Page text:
Similarly, among types of non-Arabs, such as the Ethiopians, Byzantines, Turks and others, there are people who excelled in faith and religious commitment, too many to be counted, which is something well known to the scholars, because true virtue is in following that with which Allah sent Muhammad (blessings and peace of Allah be upon him) of faith and knowledge, both inwardly and outwardly. So the more strongly a person adheres to it, the better he is, and virtue is only in terms of the praiseworthy qualities mentioned in the Qur’an and Sunnah, such as Islam, faith, righteousness, taqwa, knowledge, righteous deeds, ihsaan and so on.  There is no virtue in a person simply being an Arab or non-Arab, or being black or white, or being a city dweller or desert dweller.

End quote from Iqtidaa’ as-Siraat al-Mustaqeem (p. 145)

And Allah knows best.
Islam Q&A

THE RIGHTEOUS WIFE – IBN TAYMIYYAH

Ibn Taymiyyah said:

“A righteous wife will be with her righteous husband for many years, and she is the one who is meant in the hadeeth in which the Messenger of Allaah (peace and blessings of Allaah be upon him) said: “This world is temporary conveniences and the best of its comforts is a believing wife, who when you look at her she pleases you and if you tell her to do something she obeys you, and if you are away from her she protects you with regard to herself and your wealth.”

This is what the Prophet (peace and blessings of Allaah be upon him) enjoined when the Muhaajiroon asked him which kind of wealth they should acquire, and he said: “Let one of you acquire a tongue that remembers Allaah, a thankful heart, and a believing wife who will help him with regard to the Hereafter.” Narrated by al-Tirmidhi from Saalim ibn Abi’l-Ja’d, from Thawbaan.

She may offer the love and compassion that Allaah speaks of in His Book, and the pain of separation may be harder for her than death in some cases, and harder than losing wealth or leaving one’s homeland, especially if one of them is fond of the other or they have children together who will be harmed by separation.”

Majmoo’ al-Fataawa (35/299)

Taken from ‘Islamic Marriage’ wordpress blog – https://marriageislam.wordpress.com/2016/09/16/the-righteous-wife/

BE FIRM – SHEIKH IBN UTHAIMEEN

Sheikh Muhammad bin Saalih al-Uthaimeen رحمه الله

“Be FIRM, and DO NOT change (your stance) because of the large number of attacks on you nor due to (their) being offended by your words. As long as you are upon the TRUTH then be firm, for truth is never budged (by falsehood). Thereafter, defend (the truth) if you are in a weak position. There is nothing lesser than defending (the truth).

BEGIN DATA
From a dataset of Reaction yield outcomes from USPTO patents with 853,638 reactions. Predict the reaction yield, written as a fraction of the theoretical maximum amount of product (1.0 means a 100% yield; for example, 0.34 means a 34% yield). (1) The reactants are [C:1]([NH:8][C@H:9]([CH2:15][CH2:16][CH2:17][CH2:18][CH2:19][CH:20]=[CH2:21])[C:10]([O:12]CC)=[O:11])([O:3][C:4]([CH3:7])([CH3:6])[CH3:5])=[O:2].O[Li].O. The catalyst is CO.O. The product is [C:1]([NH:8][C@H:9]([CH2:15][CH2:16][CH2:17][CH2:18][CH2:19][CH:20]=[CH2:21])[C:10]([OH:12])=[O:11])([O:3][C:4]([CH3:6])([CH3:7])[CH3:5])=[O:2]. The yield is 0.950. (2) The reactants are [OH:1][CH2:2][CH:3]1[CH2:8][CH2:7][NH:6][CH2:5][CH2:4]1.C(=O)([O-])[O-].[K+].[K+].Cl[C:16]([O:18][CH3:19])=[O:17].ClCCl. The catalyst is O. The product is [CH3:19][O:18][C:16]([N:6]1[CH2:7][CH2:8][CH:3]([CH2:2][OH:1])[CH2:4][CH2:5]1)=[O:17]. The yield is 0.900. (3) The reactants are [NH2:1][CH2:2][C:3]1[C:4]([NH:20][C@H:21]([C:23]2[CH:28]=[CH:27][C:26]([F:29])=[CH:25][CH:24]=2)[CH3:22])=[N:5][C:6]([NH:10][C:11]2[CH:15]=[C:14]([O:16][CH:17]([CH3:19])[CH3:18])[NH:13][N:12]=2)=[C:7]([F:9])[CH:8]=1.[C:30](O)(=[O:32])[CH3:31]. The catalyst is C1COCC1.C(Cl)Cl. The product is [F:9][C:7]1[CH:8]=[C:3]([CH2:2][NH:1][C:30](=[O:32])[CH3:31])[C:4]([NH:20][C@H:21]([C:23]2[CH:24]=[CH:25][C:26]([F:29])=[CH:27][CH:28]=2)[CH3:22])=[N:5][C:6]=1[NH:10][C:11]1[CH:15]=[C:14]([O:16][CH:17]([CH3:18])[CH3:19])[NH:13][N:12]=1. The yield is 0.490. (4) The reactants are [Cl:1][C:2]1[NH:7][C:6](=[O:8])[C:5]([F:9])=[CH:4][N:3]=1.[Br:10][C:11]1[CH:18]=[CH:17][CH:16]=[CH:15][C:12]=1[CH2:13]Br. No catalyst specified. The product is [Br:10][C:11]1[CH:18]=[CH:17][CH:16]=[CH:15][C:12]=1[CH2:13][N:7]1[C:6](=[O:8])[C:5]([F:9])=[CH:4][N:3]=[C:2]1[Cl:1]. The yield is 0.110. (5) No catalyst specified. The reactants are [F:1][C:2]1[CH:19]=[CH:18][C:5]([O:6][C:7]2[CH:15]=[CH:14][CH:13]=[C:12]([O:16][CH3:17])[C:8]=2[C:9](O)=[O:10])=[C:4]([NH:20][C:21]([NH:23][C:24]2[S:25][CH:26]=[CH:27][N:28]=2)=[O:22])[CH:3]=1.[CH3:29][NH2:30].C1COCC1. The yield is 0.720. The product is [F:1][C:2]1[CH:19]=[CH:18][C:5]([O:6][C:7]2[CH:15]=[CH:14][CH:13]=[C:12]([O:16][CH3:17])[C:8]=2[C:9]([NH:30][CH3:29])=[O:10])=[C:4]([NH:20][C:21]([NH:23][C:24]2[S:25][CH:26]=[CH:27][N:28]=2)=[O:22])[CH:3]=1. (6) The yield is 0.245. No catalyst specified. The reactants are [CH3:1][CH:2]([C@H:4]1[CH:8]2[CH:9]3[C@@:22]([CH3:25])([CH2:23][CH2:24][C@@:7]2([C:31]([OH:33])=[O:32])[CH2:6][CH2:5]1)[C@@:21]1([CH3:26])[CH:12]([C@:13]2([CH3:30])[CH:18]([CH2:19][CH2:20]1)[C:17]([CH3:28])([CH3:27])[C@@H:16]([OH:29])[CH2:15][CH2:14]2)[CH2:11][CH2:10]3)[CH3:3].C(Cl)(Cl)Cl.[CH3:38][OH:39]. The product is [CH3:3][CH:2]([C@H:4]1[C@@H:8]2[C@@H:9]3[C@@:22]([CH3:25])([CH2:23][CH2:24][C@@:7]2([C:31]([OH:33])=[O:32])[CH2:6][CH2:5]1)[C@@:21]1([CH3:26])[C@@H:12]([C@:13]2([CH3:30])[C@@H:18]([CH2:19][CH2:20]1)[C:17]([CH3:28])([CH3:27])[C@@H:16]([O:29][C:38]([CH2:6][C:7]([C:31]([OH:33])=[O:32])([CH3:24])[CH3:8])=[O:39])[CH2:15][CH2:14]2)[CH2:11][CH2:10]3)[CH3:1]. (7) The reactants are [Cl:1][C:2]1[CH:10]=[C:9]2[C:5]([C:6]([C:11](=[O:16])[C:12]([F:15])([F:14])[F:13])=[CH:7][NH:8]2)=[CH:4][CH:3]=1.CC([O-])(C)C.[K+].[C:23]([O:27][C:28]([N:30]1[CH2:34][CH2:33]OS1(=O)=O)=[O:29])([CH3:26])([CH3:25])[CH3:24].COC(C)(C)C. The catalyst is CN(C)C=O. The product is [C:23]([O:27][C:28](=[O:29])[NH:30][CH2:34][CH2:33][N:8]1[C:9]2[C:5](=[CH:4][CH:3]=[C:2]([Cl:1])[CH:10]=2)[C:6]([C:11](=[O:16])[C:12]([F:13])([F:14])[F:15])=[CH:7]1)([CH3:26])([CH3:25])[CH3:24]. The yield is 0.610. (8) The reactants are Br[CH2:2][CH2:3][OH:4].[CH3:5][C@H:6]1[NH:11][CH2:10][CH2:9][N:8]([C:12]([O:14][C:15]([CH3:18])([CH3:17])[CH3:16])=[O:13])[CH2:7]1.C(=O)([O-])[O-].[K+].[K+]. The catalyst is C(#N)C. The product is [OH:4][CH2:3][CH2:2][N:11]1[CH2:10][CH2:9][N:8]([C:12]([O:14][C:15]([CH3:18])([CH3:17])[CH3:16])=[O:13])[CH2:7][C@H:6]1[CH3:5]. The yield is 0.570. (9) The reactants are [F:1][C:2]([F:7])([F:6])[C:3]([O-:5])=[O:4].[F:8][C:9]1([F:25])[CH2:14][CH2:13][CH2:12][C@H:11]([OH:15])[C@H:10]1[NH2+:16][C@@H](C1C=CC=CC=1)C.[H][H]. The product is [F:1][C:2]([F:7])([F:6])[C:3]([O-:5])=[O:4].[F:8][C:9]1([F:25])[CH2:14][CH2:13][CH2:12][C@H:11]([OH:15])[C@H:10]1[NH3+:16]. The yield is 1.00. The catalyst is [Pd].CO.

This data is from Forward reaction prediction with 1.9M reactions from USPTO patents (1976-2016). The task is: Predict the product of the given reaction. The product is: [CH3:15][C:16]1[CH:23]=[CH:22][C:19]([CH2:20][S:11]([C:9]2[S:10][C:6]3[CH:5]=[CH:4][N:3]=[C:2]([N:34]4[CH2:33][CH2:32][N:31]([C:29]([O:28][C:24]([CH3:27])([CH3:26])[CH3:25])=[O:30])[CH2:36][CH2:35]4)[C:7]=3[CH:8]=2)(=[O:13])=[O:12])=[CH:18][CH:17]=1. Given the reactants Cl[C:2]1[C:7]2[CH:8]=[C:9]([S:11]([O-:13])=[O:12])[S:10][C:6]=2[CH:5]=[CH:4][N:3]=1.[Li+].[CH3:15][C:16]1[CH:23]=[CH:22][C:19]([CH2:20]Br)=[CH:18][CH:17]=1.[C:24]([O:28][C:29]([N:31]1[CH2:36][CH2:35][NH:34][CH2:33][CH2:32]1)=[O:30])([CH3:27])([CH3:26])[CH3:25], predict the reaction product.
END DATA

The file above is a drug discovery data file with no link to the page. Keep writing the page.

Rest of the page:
But if you are in a strong position, then upon you is to attack (the falsehood). For the days take turns (sometimes in your favor and sometimes otherwise).
But (remember) the most important thing is that even if you are in a weaker position, then you should remain firm. And never say: ‘Oh, all the people are in opposition to this.’ Rather, be firm, for Allaah سُبحانه وتعالى aids His Deen, His Book, His Messenger throughout the ages.
No doubt that you will face harm (from the people).

Here is Imaam Ahmadرحمه الله , he was dragged by a mule in the market and was whipped. But he was patiently firm.
And here is Sheikh-ul-Islaam (Ibn Taymiyyah)رحمه الله , who was driven around in the market on a cart and was thrown in the prison, but he remained firm.
It is not possible that the earth will always be a carpet of roses and flowers for a person who clings to the Sunnah (for he will face opposition and will be harmed by the people).”

[Sharh al-Nooniyyah of Ibnul Qayyim by Sheikh Ibn al-`Uthaimeen (3/270)]

FOLLOWING THE QURAN AND SUNNAH BUT NOT THE SAHABAH

Shaykh-ul-Islam Ibn Taymiyyah, may Allāh have mercy upon him, said:

“Whoever thinks that he can simply take from the Book (the Qur’ān) and the Sunnah without following the Sahābah (the companions of the Prophet ﷺ, may Allāh be pleased with them), and pursues a path other than theirs, is from the people of innovations.”

Source: Mukhtasar Al-Fatāwā Al-Misriyyah p556

SOME CRITICISMS OF THE BELIEF OF IBN RUSHD (AVERROES)

From Islam Q&A – https://islamqa.info/en/130484

What is the belief of Imam Ibn Rushd, and what was the true nature of his difference of opinion with Imam Abu Haamid al-Ghazaali?

Published Date: 2016-04-06

 

Praise be to Allah

Firstly:

Ibn Rushd is a name that was shared between Ibn Rushd the grandson (known to the West as Averroes) and Ibn Rushd the grandfather. Both of them had the kunyah Abu’l-Waleed, and both of them had the name Muhammad ibn Ahmad. Both were appointed as qaadi (judge) of Cordoba.

The one referred to in the question is Ibn Rushd the grandson (Averroes), who died in 595 AH. He is famous for his focus on philosophy and writing books in that field. As for Ibn Rushd the grandfather, he did not get involved in philosophy; he died in 520 AH.

Al-Abbaar said:

He attained a level of perfection, knowledge and virtue that was unsurpassed in Andalusia. He was a modest and humble man, of whom it was said that he was never distracted from researching and studying academic issues since he reached the age of discernment, except on two nights: the night his father died and his wedding night. In terms of books and other writings he filled almost ten thousand pages. He had a strong inclination towards philosophy, and became a leading figure in that field. People would turn to him to ask him his verdict on medical issues as much as they would ask him about matters of fiqh. He also had a deep knowledge of the Arabic language, and it was said that he had memorised the diwaans (collected poems) of Abu Tammaam and al-Mutanabbi.